Life expectancy in the U.S. has fallen by two years since the beginning of the pandemic. This is the largest decline in almost a century, driven mainly by deaths among people under age 60. Many of these can be classified as “bad deaths.”
As a physician who advocates for better end-of-life experiences, I wonder how the pandemic has changed our relationship with death. Has proximity to so much sickness and death made us more willing to engage in hard conversations about dying, to think about how we can make the experience less hard? Or are we more afraid than ever before?
The answers might become clear with time, but what we know right now is this: Nine people are affected by every life lost. How those individuals perceive the dying experience — was it good or bad? — influences their bereavement processes.
Simply put, while death is always difficult, people process and heal from the loss associated with good deaths better than they do from those considered to be bad.
To many people, a bad death is marked by isolation, uncertainty, or unnecessary pain and suffering. For those who died during the Covid-19 pandemic, the end-of-life experience was more often than not marked by all three.
But what does a good death look like? A 2021 survey of more than 1,200 caregivers around the world identified several key factors that are associated with good deaths, including good management of pain and comfort, having a clean and safe space, being treated kindly, and treatments that address the quality of life rather than just extending it.
Researchers at the Duke-NUS Medical School in Singapore selected the 13 most-cited elements of a good death and then asked 181 palliative care physicians in 81 countries to grade their countries’ health systems based on these elements. The United Kingdom came out on top. Other countries that got an A for end-of-life care include Ireland, Taiwan, Australia, South Korea, and Costa Rica. According to the report, “Best Places to Die,” the U.S. got a grade of C-minus, coming in 43rd of the 81 countries surveyed.
The U.S. — even before the pandemic — has consistently performed badly when it comes to dying, for reasons that are legion and, sadly, well known. To name just a few: the opioid crisis has complicated providing pain management, a key part of end-of-life care; inequitable health, housing, employment, and education systems create unequal access to care at the end of life; and perverse financial incentives are at play in which providing aggressive treatments and invasive procedures are rewarded. In matters of equity, access to care, efficiency, affordability and health care outcomes, the U.S. ranks last in relation to 10 other wealthy nations.
A 2021 report by The Commonwealth Fund found that top-performing countries rely on four features to attain better and more equitable health outcomes across populations and life spans:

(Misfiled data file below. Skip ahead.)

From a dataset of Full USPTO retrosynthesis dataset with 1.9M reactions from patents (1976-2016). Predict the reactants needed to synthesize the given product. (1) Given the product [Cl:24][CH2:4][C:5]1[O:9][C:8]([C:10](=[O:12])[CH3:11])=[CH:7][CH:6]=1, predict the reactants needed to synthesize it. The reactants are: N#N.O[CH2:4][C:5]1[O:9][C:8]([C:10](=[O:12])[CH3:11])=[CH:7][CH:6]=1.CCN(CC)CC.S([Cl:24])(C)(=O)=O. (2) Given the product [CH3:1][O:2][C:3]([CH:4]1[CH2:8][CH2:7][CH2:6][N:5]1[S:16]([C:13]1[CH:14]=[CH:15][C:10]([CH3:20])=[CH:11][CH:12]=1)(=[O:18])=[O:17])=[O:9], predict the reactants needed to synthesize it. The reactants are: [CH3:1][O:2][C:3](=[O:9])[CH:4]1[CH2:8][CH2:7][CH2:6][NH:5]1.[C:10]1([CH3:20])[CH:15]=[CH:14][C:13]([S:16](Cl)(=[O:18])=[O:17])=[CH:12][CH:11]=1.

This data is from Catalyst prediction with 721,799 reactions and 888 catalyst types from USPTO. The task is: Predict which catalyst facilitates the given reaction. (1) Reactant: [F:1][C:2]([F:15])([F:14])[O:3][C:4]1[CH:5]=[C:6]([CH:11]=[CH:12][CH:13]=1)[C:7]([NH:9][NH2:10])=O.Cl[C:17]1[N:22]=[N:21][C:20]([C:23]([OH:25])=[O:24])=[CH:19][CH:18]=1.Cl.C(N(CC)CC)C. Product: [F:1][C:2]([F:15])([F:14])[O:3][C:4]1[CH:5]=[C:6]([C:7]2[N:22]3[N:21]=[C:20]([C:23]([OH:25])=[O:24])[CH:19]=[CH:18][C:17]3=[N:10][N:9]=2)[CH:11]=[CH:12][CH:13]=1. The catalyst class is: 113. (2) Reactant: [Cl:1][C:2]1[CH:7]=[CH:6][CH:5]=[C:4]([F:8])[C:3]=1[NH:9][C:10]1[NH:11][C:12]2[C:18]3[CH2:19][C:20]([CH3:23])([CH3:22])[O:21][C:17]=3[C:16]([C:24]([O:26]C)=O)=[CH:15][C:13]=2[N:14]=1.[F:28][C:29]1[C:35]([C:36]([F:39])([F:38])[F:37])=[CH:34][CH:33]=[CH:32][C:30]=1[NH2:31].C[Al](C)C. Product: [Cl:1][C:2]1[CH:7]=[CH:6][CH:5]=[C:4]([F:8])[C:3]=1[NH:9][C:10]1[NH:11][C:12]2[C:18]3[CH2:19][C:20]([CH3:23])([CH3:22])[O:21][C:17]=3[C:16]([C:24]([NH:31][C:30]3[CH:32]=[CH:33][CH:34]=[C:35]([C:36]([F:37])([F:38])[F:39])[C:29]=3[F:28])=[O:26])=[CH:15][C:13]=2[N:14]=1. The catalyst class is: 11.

- They provide universal coverage and remove cost barriers so people can get care when they need it and in a manner that works for them.
- They invest in primary care systems to ensure that high-value services are equitably available in all communities to all people, reducing the risk of discrimination and unequal treatment.
- They reduce administrative burdens on patients and clinicians that cost them time and effort and can discourage access to care, especially for marginalized groups.
- They invest in social services that increase equitable access to nutrition, education, child care, community safety, housing, transportation, and worker benefits that lead to a healthier population and fewer avoidable demands on health care.
A key reason Americans often die badly is because the U.S. doesn’t value preventing illness and debility or providing secure housing and social support. In other words, dying well is a measure of living well, and far too many Americans aren’t given the opportunity to live well.
Like many Americans, I mourn for the million-plus people who have died from Covid-19. I also mourn for the 9 million people left behind. Their lives will be irrevocably marked by the knowledge that dying well — and living well — shouldn’t have to be this hard.
But we have the power to fundamentally reimagine models of end-of-life care if we can receive this knowledge as a rallying cry. The U.S. showed it can move mountains when companies developed and delivered vaccines and treatments for Covid-19 in record time. It’s time for us to get moving on improving care at the end of life.
Shoshana Ungerleider is an internist practicing primary care at Crossover Health in San Francisco. She is the host of the TED Health podcast and the founder of endwellproject.org.
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